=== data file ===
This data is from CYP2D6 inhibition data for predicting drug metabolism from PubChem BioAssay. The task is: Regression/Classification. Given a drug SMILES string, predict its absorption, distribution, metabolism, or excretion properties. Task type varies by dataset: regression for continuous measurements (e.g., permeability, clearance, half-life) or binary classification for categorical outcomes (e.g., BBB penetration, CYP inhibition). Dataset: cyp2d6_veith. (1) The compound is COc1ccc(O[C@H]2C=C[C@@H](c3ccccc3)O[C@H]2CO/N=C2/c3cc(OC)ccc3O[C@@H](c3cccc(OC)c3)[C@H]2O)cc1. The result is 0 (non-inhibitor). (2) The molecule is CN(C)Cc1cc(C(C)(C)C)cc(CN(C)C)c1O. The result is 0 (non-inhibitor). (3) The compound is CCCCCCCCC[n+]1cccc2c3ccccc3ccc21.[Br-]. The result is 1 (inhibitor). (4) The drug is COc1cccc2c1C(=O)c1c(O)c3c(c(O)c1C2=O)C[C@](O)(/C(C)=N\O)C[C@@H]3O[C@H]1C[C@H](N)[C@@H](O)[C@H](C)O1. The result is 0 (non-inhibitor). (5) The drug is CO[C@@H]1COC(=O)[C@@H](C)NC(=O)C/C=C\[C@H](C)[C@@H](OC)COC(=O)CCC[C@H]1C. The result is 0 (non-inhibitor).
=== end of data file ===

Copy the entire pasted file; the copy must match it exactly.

This data is from CYP2D6 inhibition data for predicting drug metabolism from PubChem BioAssay. The task is: Regression/Classification. Given a drug SMILES string, predict its absorption, distribution, metabolism, or excretion properties. Task type varies by dataset: regression for continuous measurements (e.g., permeability, clearance, half-life) or binary classification for categorical outcomes (e.g., BBB penetration, CYP inhibition). Dataset: cyp2d6_veith. (1) The compound is COc1ccc(O[C@H]2C=C[C@@H](c3ccccc3)O[C@H]2CO/N=C2/c3cc(OC)ccc3O[C@@H](c3cccc(OC)c3)[C@H]2O)cc1. The result is 0 (non-inhibitor). (2) The molecule is CN(C)Cc1cc(C(C)(C)C)cc(CN(C)C)c1O. The result is 0 (non-inhibitor). (3) The compound is CCCCCCCCC[n+]1cccc2c3ccccc3ccc21.[Br-]. The result is 1 (inhibitor). (4) The drug is COc1cccc2c1C(=O)c1c(O)c3c(c(O)c1C2=O)C[C@](O)(/C(C)=N\O)C[C@@H]3O[C@H]1C[C@H](N)[C@@H](O)[C@H](C)O1. The result is 0 (non-inhibitor). (5) The drug is CO[C@@H]1COC(=O)[C@@H](C)NC(=O)C/C=C\[C@H](C)[C@@H](OC)COC(=O)CCC[C@H]1C. The result is 0 (non-inhibitor).